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Wednesday, May 22, 2019

S2: Critical Approaches to Improving the Role of Social Science and Measuring the Impacts of Fisheries

Session Chairs: Kate Barclay, University of Technology Sydney; Gil Sylvia, Oregon State University;

10:30 – 10:48  |  3578422

Fishery socioeconomic outcomes tool: Groundtruthing a rapid assessment tool for evaluating socioeconomic performance of fisheries management

Sarah Smith1; Merrick J. Burden2; Alexis N. Rife3;
1Environmental Defense Fund, Boston, MA, United States; 2Environmental Defense Fund, Seattle, WA, USA; 3Environmental Defense Fund, Portland, OR, USA;

As linked social-ecological systems, evaluating the socioeconomic outcomes of fisheries management, and how these outcomes change with a management intervention, is essential to understanding fishery performance. While a number of tools have been developed in recent years to evaluate social and economic outcomes of fisheries, many require extensive data collection, making them difficult to implement on a large scale, while others rely on existing data, limiting their applicability to data-limited fisheries. Additionally, socioeconomic objectives of fisheries are likely to differ substantially between fisheries of different scales operating in different geographic and socio-cultural contexts, making the development of universal indicators and comparing results between fisheries challenging. This talk will describe a novel tool for evaluating and tracking fishery management socioeconomic outcomes by linking outcomes directly to management objectives. Indicators of these outcomes are scored by key informants and weighted according to the importance of particular fishery management objectives, resulting in standardized scores of fishery management outcomes. The resulting scores can be compared between fisheries and tracked over time. This tool was tested in two disparate fisheries the U.S. Pacific Coast groundfish trawl fishery and the Altata Lagoon multispecies fishery in Sinaloa, Mexico. Results of testing demonstrate that the outcomes generated similar scores, although the primary objectives of each were very different, permitting comparison of the performance of the two fisheries. Additionally, the survey results for the Pacific Coast groundfish trawl fishery were groundtruthed by comparing them with existing data on fishery performance to check for reliability of survey scores. This comparison found the Fishery Socioeconomic Outcomes Tool generally yielded fairly accurate results across various indicators, supporting the utility of this tool for rapidly assessing and tracking the performance of a fishery in the absence of quantitative data.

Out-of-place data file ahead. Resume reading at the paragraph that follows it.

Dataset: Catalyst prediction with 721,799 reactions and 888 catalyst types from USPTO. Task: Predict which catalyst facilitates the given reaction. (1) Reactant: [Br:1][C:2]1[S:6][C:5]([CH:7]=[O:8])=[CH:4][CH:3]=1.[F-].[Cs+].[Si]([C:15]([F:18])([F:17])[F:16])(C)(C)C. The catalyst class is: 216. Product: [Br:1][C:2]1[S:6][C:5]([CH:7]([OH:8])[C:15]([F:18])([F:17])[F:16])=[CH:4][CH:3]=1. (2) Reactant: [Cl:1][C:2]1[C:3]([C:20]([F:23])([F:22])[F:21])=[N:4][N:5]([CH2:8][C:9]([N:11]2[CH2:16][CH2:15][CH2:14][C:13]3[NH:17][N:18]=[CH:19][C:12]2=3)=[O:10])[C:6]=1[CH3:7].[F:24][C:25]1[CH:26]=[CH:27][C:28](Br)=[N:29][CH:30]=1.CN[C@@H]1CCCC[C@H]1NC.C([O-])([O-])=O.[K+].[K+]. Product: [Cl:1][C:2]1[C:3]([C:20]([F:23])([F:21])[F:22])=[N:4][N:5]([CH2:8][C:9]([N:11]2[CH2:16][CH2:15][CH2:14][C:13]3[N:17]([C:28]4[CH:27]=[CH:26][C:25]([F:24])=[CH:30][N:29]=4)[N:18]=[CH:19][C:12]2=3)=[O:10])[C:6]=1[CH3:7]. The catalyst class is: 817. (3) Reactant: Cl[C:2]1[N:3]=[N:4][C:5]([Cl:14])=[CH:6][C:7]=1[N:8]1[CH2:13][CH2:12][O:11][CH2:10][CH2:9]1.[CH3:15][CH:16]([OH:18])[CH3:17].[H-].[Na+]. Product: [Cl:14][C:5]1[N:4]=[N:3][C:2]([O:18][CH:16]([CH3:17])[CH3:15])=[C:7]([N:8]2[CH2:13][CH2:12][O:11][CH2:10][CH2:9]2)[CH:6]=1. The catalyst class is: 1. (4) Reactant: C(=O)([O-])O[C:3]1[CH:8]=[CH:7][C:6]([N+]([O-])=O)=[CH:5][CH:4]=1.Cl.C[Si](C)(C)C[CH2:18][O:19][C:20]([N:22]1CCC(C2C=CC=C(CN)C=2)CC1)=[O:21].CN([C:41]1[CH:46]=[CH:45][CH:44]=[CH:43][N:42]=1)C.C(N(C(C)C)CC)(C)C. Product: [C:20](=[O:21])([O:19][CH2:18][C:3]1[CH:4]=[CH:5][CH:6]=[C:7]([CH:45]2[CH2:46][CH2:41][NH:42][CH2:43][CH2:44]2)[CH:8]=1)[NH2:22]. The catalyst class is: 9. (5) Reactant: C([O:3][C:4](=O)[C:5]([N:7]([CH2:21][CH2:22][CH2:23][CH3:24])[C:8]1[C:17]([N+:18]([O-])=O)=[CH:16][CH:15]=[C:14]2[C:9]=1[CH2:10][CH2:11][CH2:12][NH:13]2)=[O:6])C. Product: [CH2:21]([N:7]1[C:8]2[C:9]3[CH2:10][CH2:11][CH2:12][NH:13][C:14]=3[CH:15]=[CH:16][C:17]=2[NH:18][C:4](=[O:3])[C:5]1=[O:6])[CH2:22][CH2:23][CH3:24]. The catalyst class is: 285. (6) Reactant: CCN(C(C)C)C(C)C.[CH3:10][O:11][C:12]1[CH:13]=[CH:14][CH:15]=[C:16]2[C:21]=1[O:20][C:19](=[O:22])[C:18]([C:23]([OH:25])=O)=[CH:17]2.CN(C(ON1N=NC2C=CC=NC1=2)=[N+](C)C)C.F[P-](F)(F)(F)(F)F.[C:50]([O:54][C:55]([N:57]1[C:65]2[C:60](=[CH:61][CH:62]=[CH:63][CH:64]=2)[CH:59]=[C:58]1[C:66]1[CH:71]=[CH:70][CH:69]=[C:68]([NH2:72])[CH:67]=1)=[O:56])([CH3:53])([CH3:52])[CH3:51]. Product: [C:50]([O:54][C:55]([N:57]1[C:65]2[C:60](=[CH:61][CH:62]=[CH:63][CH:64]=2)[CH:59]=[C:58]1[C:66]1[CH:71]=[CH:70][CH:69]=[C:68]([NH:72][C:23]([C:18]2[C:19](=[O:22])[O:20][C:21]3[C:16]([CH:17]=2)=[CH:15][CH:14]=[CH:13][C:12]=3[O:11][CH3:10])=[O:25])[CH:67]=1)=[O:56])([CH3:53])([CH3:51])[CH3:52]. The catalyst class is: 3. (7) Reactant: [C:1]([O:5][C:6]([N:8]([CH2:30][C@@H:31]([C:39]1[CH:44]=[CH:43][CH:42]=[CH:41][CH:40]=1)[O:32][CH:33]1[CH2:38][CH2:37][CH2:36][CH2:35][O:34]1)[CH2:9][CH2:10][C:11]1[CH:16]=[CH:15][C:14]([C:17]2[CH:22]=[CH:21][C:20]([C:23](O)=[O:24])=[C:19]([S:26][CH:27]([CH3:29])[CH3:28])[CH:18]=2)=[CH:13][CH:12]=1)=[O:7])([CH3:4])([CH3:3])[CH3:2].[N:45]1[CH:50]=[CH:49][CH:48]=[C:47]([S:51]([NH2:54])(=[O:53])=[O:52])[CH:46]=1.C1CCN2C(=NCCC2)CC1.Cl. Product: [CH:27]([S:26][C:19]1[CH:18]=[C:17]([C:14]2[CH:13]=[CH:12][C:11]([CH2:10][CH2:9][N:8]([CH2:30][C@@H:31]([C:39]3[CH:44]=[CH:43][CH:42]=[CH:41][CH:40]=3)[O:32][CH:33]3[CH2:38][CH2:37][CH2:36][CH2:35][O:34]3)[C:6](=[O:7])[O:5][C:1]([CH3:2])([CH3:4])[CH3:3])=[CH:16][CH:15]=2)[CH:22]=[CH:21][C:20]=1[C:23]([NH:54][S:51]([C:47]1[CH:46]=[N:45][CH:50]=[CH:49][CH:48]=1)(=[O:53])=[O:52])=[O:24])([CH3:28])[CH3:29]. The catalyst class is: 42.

10:48 – 11:06  |  3580920

Evaluating the social and economic contributions of fisheries and aquaculture using a wellbeing approach

Kate Barclay1; Michelle Voyer2; Alistair McIlgorm2; Nicole Mazur3;
1University of Technology Sydney, Broadway, Australia; 2ANCORS University of Wollongong, NSW, Australia; 3ENVision Consulting, ACT, Australia;

Fisheries legislation in many parts of the world stipulates that fisheries should be managed for the benefit of society. Yet vary rarely do governments evaluate the social and economic benefits of fisheries or aquaculture. Sometimes it is assumed that if fisheries are generating revenue and jobs in a region this is to the benefit of society, or that maximizing profitability in fishing fleets is of benefit to society. Neither of these approaches, however, go far enough in grasping what kinds of benefits are brought by different kinds of fisheries to different groups within society. In this paper I canvass an approach colleagues and I have used in several projects to evaluate the social and economic contributions fisheries and aquaculture make to communities using the umbrella of social wellbeing. We start by asking what are the key domains of wellbeing to which fisheries and aquaculture contribute such as the local economy, environmental health, and cultural heritage. We then further explore the contributions to wellbeing within these domains through quantitative surveys, qualitative interviews and economic analysis. This approach has the potential to generate the baseline and time series data that could feed into more comprehensive social, ecological and economic analyses of the best use of natural resources for the benefit of society.